(4:23) (Then) there was a woman—whoever she might have been—she (the goddess Nissaba[k]) held in her hand a stylus of shining metal, on her knees there was a tablet (with) stars of heaven, and she was consulting it.

(5:2) Furthermore, there was a warrior who bent (his) arm holding a lapis lazuli plate on which he was setting the ground-plan of a house. He set before me a brand-new basket, a brand-new brick-mould was adjusted and he let the auspicious brick be in the mould for me.”

(The translation from Cylinder A follows D.O. Edzard, ed., Gudea and his Dynasty (RIME 3:1, Toronto: University of Toronto Press,1997), pp. 71-2. Emphases are mine, G.J.S.).

Using much the same words the goddess explains the dream:

“(5:12) My shepherd, I will interpret your dream for you from beginning to end: The person who you said was as enormous as the skies, enormous as the earth, who was a god as regards his head, who, as you said, was the Thunderbird as regards his wings, and who, as you said, was a floodstorm as regards his lower parts, at whose left and right a lion was lying—he was in fact my brother Ningirsu-k; he talked to you about the building of his shrine Eninnu.

The daylight that had risen for you on the horizon—that was your (personal) god Ningishzida-k: like daylight he will be able to rise for you from there.

The young woman coming forward, who did something with sheaves, who was holding a stylus of shining metal, had on her knees a tablet (with) stars, which she was consulting was in fact my sister Nissaba-k—she announced to you the bright star (auguring) the building of the House.

Furthermore, as for the warrior who bent his arm holding a lapis lazuli plate—he was Ninduba: he was engraving thereon in all details the ground-plan of the House.”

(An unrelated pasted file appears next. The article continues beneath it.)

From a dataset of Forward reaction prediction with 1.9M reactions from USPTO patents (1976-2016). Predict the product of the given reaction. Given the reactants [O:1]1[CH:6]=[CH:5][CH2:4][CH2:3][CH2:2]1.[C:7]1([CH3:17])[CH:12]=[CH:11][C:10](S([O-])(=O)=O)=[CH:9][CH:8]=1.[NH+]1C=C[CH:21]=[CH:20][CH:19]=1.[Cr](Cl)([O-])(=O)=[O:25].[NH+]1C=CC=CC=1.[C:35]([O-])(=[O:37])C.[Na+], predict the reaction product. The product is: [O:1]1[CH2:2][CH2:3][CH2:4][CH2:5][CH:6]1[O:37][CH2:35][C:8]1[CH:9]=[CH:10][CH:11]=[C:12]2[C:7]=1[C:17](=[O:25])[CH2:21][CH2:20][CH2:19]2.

Certainly, the setting of this dream is very different from those of the Enoch tradition. We note, however, that the dreams in the Book of Giants also show a clear connection with the scribal art, especially the “Tablets of Heavens,” to the dreams as a message of God and also to the flood.

Black stone amulet against plague.  A quotation from the Akkadian Epic of Erra.  BM 118998, British Museum, Room 55.  Registration: 1928,0116.1.  Photo by Fae. This file is licensed under the Creative Commons Attribution-Share Alike 3.0 Unported license. You are free: to share – to copy, distribute and transmit the work to remix – to adapt the work Under the following conditions: attribution – You must attribute the work in the manner specified by the author or licensor (but not in any way that suggests that they endorse you or your use of the work). share alike – If you alter, transform, or build upon this work, you may distribute the resulting work only under the same or similar license to this one.

Black stone amulet against plague.
A quotation from the Akkadian Epic of Erra.
BM 118998, British Museum, Room 55.
Registration: 1928,0116.1.
Photo by Fae.
This file is licensed under the Creative Commons Attribution-Share Alike 3.0 Unported license.

The latter motif as found in the Book of Giants shows a clear connection to the story of the Erra Epic, where to Marduk’s horror, the deity of pestilence and destruction, Erra, decides to annihilate mankind and its foremost sanctuaries.

The reason for the annihilation of the world and the expression of a certain degree of hope looks very similar indeed. It is important to note that this text from the eight century BCE had a considerable audience as can be deduced from the over 35 tablets unearthed so far.

In many respects, the wording of the text and its attitude ask for elaborate comparison with the Jewish apocalyptical tradition, but this would be another article.”

(For an overview of Mesopotamian “apocalyptic motifs” see C. Wilcke, “Weltuntergang als Anfang: Theologische, anthropologische, politisch-historische und ästhetische Ebenen der Interpretation der Sintflutgeschichte im babylonischen Atram-hasīs-Epos,” in Weltende: Beiträge zur Kultur-und Religionswissenschaft (ed. A. Jones; Wiesbaden: Harrassowitz, 1999), pp. 63-112.)